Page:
Chicana Power is about reclaiming of Chicana history. The women of the Chicano movement have been erased and their contributions ignored in the historical narrative. Chicana feminism did not lead to the downfall of the Chicano movement as many like to claim. In reality these two movements existed at the same time. Women were active participants in the movement, they weren’t just there to serve the men. They were not there just to show support, they were actually leaders themselves. Their mission was not about competing with the men, but about seeking equality for themselves and for all Chicanos(as). The book relies on oral histories to tell these women’s studies because that is the only record that remains. These women had their own agency, and by seeking gender equality, they weren’t taking away from the overall movement. In history, these women were portrayed simply as followers and this book counteracts that, it gives them the voice that has been taken from them. This book helps my research because it puts a focus on intersectionality. It examines the lives of these women through the lens of their race, family ties, and faith and the way these identities played out to create their identity as activists.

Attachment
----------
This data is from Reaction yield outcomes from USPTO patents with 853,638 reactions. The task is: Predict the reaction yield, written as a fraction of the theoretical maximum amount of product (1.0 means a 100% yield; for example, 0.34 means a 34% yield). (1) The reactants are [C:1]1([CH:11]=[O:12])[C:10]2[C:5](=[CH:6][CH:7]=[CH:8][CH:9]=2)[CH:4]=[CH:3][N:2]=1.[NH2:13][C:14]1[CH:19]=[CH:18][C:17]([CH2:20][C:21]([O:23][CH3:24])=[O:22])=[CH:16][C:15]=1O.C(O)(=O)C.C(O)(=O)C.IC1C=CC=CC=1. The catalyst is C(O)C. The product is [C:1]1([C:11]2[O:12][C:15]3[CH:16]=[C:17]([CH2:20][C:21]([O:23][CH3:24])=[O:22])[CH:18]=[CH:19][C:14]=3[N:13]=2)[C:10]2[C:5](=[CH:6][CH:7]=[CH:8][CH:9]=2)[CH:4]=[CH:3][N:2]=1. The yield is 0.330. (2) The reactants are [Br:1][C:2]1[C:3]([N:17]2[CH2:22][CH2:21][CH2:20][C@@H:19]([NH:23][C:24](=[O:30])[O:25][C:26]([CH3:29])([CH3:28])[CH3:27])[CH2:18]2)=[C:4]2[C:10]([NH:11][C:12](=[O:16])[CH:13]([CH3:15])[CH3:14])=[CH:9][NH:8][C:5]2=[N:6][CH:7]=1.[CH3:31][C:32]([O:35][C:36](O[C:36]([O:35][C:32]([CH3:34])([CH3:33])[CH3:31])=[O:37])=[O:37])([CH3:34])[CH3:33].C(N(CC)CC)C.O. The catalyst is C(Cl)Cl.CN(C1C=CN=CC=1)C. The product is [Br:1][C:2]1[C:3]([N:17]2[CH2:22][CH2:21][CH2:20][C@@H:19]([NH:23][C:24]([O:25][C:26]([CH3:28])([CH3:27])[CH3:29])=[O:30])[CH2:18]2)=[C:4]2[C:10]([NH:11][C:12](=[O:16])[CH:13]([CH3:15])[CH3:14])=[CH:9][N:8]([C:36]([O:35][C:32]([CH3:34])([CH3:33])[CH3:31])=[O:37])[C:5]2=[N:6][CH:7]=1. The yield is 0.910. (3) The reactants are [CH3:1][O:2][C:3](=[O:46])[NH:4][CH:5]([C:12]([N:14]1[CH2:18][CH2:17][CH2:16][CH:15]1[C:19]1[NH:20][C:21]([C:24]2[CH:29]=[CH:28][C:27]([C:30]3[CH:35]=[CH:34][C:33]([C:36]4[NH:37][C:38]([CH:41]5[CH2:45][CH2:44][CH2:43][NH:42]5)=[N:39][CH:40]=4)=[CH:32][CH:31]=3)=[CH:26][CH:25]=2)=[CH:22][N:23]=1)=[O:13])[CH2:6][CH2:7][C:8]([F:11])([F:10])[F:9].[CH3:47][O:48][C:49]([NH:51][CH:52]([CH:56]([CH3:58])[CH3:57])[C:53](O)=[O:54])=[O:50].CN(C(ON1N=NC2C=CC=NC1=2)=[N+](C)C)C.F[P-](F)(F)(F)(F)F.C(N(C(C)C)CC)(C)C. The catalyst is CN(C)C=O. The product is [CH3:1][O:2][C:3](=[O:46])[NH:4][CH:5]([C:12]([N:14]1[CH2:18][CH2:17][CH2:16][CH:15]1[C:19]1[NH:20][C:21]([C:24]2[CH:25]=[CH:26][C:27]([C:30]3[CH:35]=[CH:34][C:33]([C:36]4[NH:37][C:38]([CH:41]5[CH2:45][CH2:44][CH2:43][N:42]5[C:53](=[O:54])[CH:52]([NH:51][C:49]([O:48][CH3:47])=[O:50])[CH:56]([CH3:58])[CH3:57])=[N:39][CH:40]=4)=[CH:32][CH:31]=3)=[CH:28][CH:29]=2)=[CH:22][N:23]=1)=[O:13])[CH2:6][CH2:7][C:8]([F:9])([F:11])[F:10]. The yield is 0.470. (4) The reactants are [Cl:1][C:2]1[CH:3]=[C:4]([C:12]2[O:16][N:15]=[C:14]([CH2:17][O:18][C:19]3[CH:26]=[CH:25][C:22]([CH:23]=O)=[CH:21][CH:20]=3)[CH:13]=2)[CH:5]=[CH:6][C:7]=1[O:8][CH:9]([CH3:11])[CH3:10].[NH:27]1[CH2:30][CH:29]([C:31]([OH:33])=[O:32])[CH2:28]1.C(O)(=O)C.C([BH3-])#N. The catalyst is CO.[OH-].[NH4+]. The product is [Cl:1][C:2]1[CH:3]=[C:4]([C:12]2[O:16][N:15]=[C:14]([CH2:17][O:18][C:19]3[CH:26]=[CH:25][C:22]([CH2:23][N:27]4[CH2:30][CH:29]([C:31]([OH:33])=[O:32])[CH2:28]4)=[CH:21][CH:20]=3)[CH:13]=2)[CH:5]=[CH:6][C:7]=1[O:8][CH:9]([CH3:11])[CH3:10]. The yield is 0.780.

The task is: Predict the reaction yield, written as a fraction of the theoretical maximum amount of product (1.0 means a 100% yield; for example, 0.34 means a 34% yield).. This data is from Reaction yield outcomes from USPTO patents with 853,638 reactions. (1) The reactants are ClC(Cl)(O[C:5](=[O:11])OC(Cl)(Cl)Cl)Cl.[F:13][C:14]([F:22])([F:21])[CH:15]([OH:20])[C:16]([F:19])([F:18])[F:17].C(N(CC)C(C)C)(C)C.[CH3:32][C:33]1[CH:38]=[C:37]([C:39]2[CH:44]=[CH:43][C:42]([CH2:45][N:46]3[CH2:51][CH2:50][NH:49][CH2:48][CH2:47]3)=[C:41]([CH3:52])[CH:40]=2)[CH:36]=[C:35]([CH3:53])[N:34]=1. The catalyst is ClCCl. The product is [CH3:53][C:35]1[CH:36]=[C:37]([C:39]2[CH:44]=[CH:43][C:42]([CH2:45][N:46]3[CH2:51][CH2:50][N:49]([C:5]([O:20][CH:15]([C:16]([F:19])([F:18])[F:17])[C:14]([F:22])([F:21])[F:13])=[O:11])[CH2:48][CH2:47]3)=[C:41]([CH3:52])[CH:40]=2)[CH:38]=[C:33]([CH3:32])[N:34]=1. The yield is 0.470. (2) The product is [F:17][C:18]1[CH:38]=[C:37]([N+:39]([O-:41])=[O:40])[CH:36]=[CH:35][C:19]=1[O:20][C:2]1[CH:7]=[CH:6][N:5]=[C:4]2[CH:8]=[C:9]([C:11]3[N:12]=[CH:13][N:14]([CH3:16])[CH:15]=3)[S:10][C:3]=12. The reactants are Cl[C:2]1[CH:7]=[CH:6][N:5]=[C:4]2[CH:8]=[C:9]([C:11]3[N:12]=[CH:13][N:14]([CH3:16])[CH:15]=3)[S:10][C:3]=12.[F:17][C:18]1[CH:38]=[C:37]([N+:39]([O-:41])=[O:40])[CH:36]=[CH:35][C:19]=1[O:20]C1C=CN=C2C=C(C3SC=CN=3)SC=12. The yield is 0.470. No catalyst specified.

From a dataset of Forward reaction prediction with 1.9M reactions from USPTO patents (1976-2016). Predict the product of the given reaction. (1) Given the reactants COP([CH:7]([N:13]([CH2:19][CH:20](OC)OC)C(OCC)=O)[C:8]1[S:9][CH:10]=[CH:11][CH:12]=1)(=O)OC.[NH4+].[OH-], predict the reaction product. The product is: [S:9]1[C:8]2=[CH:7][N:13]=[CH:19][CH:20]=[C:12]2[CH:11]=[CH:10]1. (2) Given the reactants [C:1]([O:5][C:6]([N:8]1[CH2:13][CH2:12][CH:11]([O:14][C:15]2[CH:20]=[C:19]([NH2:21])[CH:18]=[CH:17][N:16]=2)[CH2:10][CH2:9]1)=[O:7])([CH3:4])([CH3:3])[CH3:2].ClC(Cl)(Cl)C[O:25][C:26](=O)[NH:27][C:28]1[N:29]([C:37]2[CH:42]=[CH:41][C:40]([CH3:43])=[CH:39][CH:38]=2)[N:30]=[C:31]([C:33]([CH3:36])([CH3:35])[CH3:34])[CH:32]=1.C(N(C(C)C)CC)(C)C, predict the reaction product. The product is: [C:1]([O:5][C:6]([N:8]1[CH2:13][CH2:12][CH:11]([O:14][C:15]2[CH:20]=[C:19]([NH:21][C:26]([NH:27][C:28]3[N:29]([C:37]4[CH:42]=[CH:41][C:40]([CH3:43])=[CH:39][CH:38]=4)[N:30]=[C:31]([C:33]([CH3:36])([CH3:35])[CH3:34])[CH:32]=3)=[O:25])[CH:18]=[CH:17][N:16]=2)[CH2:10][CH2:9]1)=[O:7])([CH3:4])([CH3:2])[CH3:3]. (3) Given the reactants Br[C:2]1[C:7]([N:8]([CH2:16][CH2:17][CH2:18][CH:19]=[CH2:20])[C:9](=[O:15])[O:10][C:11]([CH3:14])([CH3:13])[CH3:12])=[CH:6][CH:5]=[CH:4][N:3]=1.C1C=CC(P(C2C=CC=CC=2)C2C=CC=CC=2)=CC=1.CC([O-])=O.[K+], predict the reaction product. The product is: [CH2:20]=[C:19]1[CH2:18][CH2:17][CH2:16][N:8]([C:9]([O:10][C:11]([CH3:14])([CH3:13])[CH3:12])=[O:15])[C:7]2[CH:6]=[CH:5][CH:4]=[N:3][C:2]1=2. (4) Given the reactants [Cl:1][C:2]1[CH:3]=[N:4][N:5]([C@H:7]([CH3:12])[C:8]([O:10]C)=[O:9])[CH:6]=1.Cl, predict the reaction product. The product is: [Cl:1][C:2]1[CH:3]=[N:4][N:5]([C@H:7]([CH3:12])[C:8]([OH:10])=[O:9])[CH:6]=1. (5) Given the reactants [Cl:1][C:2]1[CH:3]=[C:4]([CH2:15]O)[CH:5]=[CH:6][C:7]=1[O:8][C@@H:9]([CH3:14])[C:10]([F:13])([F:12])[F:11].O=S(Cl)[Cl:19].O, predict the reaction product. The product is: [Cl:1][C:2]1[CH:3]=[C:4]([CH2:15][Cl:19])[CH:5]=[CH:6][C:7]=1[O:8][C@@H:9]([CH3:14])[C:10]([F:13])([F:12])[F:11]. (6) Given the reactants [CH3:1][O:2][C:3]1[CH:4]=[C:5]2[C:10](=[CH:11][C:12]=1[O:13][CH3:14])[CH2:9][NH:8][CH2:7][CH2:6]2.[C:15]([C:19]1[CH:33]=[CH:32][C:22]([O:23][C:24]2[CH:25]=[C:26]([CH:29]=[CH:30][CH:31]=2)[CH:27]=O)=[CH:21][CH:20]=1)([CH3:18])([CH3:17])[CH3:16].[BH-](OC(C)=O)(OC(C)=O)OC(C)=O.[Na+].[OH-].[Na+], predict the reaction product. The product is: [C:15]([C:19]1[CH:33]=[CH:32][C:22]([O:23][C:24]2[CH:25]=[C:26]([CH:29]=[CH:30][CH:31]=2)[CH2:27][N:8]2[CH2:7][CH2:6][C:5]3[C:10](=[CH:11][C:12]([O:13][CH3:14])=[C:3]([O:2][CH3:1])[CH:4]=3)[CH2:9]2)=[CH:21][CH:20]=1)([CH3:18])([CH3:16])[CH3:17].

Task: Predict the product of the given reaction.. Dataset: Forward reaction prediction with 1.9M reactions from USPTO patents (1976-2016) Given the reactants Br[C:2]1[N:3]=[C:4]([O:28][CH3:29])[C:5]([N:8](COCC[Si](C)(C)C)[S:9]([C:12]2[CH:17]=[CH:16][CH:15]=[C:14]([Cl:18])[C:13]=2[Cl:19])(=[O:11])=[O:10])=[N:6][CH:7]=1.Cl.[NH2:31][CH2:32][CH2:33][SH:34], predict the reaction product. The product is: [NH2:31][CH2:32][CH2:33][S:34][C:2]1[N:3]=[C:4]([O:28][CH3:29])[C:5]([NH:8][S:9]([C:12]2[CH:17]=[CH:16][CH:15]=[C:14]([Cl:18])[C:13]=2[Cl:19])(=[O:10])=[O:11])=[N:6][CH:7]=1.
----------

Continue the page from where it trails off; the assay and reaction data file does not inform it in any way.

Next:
Michel Foucault, “The Incitement to Discourse” and “Method” in The History of Sexuality Volume 1: An Introduction (Vintage, 1990)

Moraga, Cherríe, and Gloria Anzalduá. This Bridge Called My Back Writings by Radical Women of Color. Albany: SUNY Press, 2015.